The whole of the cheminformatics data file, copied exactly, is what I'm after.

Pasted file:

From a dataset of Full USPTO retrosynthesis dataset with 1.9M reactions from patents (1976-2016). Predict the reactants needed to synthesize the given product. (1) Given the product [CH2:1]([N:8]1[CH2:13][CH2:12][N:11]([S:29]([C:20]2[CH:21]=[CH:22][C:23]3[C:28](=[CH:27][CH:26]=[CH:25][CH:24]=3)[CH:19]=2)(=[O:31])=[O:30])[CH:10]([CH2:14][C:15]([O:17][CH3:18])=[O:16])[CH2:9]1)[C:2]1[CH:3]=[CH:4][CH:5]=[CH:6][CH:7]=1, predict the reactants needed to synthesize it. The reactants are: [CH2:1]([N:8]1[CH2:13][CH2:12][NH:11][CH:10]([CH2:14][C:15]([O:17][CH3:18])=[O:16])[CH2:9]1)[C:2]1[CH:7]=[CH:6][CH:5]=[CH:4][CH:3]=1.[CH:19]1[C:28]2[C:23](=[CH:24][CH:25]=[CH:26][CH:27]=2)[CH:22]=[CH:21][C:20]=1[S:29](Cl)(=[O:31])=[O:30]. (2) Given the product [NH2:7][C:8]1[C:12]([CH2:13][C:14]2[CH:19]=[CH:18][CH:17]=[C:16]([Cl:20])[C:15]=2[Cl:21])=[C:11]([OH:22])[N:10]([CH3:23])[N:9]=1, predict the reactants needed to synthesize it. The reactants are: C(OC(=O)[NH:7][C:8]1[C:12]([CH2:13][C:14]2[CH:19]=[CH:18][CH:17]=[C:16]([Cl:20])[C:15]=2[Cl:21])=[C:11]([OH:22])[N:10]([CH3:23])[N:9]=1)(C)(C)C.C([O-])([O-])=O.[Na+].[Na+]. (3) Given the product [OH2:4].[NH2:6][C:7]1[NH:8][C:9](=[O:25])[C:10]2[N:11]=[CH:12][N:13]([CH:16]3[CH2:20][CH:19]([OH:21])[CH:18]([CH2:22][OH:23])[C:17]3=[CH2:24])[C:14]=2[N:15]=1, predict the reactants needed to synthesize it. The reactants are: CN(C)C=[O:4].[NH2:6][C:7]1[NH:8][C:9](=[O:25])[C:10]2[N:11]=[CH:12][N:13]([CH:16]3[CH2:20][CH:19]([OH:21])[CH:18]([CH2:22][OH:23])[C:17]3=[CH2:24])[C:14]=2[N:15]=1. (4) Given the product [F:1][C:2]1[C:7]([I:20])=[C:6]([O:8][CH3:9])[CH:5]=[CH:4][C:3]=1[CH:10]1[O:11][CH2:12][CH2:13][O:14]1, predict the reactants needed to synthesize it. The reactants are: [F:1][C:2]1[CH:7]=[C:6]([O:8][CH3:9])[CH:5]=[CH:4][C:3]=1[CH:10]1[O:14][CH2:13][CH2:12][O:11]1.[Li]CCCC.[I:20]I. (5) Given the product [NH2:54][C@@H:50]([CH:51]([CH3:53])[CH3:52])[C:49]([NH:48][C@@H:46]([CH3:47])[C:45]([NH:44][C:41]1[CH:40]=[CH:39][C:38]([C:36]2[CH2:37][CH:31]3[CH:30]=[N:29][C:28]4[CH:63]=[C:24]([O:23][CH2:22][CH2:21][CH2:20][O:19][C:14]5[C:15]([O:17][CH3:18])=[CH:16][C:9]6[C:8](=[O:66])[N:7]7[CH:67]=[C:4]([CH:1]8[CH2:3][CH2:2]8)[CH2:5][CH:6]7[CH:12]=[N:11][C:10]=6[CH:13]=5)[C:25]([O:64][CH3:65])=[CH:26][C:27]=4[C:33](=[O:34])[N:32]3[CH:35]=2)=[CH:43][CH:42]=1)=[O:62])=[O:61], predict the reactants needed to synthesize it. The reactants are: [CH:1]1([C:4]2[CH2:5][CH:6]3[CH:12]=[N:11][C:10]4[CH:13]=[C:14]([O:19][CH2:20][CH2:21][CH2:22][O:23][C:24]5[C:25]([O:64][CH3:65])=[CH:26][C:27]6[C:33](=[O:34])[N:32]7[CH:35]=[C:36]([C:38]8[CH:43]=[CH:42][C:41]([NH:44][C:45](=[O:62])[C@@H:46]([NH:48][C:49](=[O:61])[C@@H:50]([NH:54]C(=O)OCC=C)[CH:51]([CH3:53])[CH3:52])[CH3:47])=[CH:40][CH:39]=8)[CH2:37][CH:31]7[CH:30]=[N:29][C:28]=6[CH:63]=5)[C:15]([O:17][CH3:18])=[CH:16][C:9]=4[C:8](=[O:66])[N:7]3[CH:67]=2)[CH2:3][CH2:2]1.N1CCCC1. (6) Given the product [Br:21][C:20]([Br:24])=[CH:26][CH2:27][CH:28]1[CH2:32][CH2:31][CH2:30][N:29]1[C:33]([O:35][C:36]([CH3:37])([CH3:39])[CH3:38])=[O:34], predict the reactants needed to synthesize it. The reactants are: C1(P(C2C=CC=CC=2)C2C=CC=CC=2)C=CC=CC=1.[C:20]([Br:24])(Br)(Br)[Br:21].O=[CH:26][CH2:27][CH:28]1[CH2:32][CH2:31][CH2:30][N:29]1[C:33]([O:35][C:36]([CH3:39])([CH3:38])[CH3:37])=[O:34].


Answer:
From a dataset of Full USPTO retrosynthesis dataset with 1.9M reactions from patents (1976-2016). Predict the reactants needed to synthesize the given product. (1) Given the product [CH2:1]([N:8]1[CH2:13][CH2:12][N:11]([S:29]([C:20]2[CH:21]=[CH:22][C:23]3[C:28](=[CH:27][CH:26]=[CH:25][CH:24]=3)[CH:19]=2)(=[O:31])=[O:30])[CH:10]([CH2:14][C:15]([O:17][CH3:18])=[O:16])[CH2:9]1)[C:2]1[CH:3]=[CH:4][CH:5]=[CH:6][CH:7]=1, predict the reactants needed to synthesize it. The reactants are: [CH2:1]([N:8]1[CH2:13][CH2:12][NH:11][CH:10]([CH2:14][C:15]([O:17][CH3:18])=[O:16])[CH2:9]1)[C:2]1[CH:7]=[CH:6][CH:5]=[CH:4][CH:3]=1.[CH:19]1[C:28]2[C:23](=[CH:24][CH:25]=[CH:26][CH:27]=2)[CH:22]=[CH:21][C:20]=1[S:29](Cl)(=[O:31])=[O:30]. (2) Given the product [NH2:7][C:8]1[C:12]([CH2:13][C:14]2[CH:19]=[CH:18][CH:17]=[C:16]([Cl:20])[C:15]=2[Cl:21])=[C:11]([OH:22])[N:10]([CH3:23])[N:9]=1, predict the reactants needed to synthesize it. The reactants are: C(OC(=O)[NH:7][C:8]1[C:12]([CH2:13][C:14]2[CH:19]=[CH:18][CH:17]=[C:16]([Cl:20])[C:15]=2[Cl:21])=[C:11]([OH:22])[N:10]([CH3:23])[N:9]=1)(C)(C)C.C([O-])([O-])=O.[Na+].[Na+]. (3) Given the product [OH2:4].[NH2:6][C:7]1[NH:8][C:9](=[O:25])[C:10]2[N:11]=[CH:12][N:13]([CH:16]3[CH2:20][CH:19]([OH:21])[CH:18]([CH2:22][OH:23])[C:17]3=[CH2:24])[C:14]=2[N:15]=1, predict the reactants needed to synthesize it. The reactants are: CN(C)C=[O:4].[NH2:6][C:7]1[NH:8][C:9](=[O:25])[C:10]2[N:11]=[CH:12][N:13]([CH:16]3[CH2:20][CH:19]([OH:21])[CH:18]([CH2:22][OH:23])[C:17]3=[CH2:24])[C:14]=2[N:15]=1. (4) Given the product [F:1][C:2]1[C:7]([I:20])=[C:6]([O:8][CH3:9])[CH:5]=[CH:4][C:3]=1[CH:10]1[O:11][CH2:12][CH2:13][O:14]1, predict the reactants needed to synthesize it. The reactants are: [F:1][C:2]1[CH:7]=[C:6]([O:8][CH3:9])[CH:5]=[CH:4][C:3]=1[CH:10]1[O:14][CH2:13][CH2:12][O:11]1.[Li]CCCC.[I:20]I. (5) Given the product [NH2:54][C@@H:50]([CH:51]([CH3:53])[CH3:52])[C:49]([NH:48][C@@H:46]([CH3:47])[C:45]([NH:44][C:41]1[CH:40]=[CH:39][C:38]([C:36]2[CH2:37][CH:31]3[CH:30]=[N:29][C:28]4[CH:63]=[C:24]([O:23][CH2:22][CH2:21][CH2:20][O:19][C:14]5[C:15]([O:17][CH3:18])=[CH:16][C:9]6[C:8](=[O:66])[N:7]7[CH:67]=[C:4]([CH:1]8[CH2:3][CH2:2]8)[CH2:5][CH:6]7[CH:12]=[N:11][C:10]=6[CH:13]=5)[C:25]([O:64][CH3:65])=[CH:26][C:27]=4[C:33](=[O:34])[N:32]3[CH:35]=2)=[CH:43][CH:42]=1)=[O:62])=[O:61], predict the reactants needed to synthesize it. The reactants are: [CH:1]1([C:4]2[CH2:5][CH:6]3[CH:12]=[N:11][C:10]4[CH:13]=[C:14]([O:19][CH2:20][CH2:21][CH2:22][O:23][C:24]5[C:25]([O:64][CH3:65])=[CH:26][C:27]6[C:33](=[O:34])[N:32]7[CH:35]=[C:36]([C:38]8[CH:43]=[CH:42][C:41]([NH:44][C:45](=[O:62])[C@@H:46]([NH:48][C:49](=[O:61])[C@@H:50]([NH:54]C(=O)OCC=C)[CH:51]([CH3:53])[CH3:52])[CH3:47])=[CH:40][CH:39]=8)[CH2:37][CH:31]7[CH:30]=[N:29][C:28]=6[CH:63]=5)[C:15]([O:17][CH3:18])=[CH:16][C:9]=4[C:8](=[O:66])[N:7]3[CH:67]=2)[CH2:3][CH2:2]1.N1CCCC1. (6) Given the product [Br:21][C:20]([Br:24])=[CH:26][CH2:27][CH:28]1[CH2:32][CH2:31][CH2:30][N:29]1[C:33]([O:35][C:36]([CH3:37])([CH3:39])[CH3:38])=[O:34], predict the reactants needed to synthesize it. The reactants are: C1(P(C2C=CC=CC=2)C2C=CC=CC=2)C=CC=CC=1.[C:20]([Br:24])(Br)(Br)[Br:21].O=[CH:26][CH2:27][CH:28]1[CH2:32][CH2:31][CH2:30][N:29]1[C:33]([O:35][C:36]([CH3:39])([CH3:38])[CH3:37])=[O:34].